Product Liability

Asiana crash survivors sue Boeing over inadequate seatbelts and other defects

San Francisco plane crash ABC News image 435x244 Asiana crash survivors sue Boeing over inadequate seatbelts and other defectsA group of passengers who survived the crash of Asiana Airlines flight 214 in San Francisco July 6 are suing the airline and Boeing, which made the 777 aircraft, alleging that the lap-only seat restraints in economy class made the crash and their injuries much worse than they should have been.

Three complaints, filed in California, draw comparisons between the seat restraints provided in the economy cabin with the full lap and shoulder restraints available to first-class passengers. Because economy class offered lap belts only, injuries in that part of the plane were much worse, the complaints allege.

According to Law 360, the complaints cite the comments by a surgeon who treated a number of injured Asiana passengers. The surgeon said that one passenger slammed his head into the seat in front of him, giving him an unstable fracture of the cervical spine. The surgeon explained that the injury could have been prevented with a shoulder strap.

The complaints also cite a passenger seated in business class who claimed that the force of the impact would have caused him to “hit the ceiling” if it weren’t for his shoulder restraint.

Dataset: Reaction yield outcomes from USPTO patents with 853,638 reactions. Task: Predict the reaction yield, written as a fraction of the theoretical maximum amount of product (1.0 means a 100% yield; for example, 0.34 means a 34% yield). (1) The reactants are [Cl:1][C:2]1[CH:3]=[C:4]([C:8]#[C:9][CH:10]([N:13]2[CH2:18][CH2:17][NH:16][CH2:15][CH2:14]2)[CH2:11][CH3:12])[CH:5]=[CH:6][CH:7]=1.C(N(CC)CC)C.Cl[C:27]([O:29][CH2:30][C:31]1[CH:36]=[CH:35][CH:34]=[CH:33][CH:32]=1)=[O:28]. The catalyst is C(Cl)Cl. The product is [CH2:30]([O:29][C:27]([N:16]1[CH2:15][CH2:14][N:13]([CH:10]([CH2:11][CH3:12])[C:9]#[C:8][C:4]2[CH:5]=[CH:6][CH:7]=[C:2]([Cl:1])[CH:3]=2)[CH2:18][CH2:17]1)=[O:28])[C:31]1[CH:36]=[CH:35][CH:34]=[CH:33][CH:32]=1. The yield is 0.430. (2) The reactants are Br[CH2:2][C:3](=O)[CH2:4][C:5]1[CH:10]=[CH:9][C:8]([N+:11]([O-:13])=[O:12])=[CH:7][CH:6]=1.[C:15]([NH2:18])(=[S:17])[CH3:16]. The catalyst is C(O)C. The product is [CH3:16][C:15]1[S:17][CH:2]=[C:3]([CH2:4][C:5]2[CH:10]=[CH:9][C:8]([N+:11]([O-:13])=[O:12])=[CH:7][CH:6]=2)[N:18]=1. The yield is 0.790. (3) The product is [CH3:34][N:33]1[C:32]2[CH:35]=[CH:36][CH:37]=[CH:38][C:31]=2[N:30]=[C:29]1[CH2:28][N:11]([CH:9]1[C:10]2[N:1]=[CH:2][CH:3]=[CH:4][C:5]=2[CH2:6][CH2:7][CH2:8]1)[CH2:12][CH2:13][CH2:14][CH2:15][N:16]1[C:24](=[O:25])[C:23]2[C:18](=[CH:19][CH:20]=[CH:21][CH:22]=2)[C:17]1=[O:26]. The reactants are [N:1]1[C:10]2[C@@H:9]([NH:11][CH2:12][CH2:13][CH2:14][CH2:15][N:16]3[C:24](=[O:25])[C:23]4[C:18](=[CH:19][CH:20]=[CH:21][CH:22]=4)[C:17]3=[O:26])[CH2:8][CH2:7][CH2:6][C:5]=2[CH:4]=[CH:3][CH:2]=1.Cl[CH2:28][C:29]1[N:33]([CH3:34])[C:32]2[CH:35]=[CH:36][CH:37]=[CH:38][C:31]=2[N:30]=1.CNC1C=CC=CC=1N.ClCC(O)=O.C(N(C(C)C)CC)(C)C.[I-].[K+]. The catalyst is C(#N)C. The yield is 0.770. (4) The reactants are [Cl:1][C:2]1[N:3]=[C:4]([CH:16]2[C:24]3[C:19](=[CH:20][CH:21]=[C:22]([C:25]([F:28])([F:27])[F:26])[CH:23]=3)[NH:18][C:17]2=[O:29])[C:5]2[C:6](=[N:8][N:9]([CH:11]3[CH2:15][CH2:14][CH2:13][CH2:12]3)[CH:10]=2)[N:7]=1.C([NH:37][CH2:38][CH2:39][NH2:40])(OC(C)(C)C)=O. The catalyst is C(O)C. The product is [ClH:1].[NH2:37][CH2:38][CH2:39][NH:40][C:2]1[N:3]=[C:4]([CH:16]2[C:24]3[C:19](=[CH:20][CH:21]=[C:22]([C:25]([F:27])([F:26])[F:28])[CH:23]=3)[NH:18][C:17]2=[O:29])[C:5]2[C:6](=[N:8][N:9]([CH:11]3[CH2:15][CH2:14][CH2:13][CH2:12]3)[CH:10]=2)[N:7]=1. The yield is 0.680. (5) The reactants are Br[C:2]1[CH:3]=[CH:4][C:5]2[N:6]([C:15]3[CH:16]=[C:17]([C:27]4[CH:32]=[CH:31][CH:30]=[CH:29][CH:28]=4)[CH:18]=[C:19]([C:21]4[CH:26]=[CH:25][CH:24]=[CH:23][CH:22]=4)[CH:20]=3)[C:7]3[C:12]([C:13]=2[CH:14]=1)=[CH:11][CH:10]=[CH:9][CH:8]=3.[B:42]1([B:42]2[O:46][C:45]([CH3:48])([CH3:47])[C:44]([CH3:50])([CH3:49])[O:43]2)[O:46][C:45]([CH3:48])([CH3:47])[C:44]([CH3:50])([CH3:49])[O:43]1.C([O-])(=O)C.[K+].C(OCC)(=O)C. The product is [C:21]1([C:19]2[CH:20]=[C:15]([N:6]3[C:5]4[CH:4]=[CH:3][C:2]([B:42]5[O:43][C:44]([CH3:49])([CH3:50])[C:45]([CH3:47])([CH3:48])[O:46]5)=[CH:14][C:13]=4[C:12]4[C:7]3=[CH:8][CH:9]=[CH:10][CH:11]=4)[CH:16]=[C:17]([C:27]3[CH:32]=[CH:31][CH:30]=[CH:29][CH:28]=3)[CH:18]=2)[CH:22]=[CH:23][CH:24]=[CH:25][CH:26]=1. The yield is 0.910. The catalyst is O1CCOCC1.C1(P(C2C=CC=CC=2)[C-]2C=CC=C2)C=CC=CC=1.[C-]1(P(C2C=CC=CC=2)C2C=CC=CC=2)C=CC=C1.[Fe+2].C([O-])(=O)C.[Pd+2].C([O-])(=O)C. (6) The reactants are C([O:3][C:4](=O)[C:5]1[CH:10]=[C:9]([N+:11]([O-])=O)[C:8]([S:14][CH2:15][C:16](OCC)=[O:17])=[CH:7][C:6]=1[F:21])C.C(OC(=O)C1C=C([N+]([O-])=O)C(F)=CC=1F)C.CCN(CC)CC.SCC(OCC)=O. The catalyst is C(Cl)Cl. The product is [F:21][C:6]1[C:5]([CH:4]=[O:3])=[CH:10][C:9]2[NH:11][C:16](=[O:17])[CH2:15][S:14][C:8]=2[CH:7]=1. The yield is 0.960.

“Passengers not equipped with multipoint harnesses suffered injuries, including but not limited to abdominal, spinal, and head injuries, when they were violently jerked in their seats from the impact,” the complaints said. “Had passengers in economy class safely been restrained by lap and shoulder harnesses, many injuries would have been prevented and/or mitigated.”

The lawsuits also allege the Boeing 777 contained other defects that exacerbated the crash, such as a faulty auto-throttle control system and ineffective low-speed warnings.

Additionally, the lawsuits also accuse Asiana and Boeing of providing inadequate training to the pilots of the 777, who approached the runway at San Francisco International (SFO) at “a perilously low altitude flight-path” and “low airspeed approach.”

After the crash occurred, the pilots failed to evacuate the airplane in a timely manner, the complaints allege, citing NTSB investigators who reviewed the crash and said they “don’t know what the pilots were thinking” by not ordering an immediate evacuation of the airplane after the crash. Pilots reportedly told the flight crew not to evacuate the plane until one flight attendant noticed that the plane was on fire.

Flames consumed much of the wrecked plane shortly after passengers evacuated the fuselage.

More than 180 of Asiana’s 209 passengers and crew aboard flight 214 from Incheon International Airport in South Korea were injured in the crash. Three teenagers, all school girls from China, were killed.


Law 360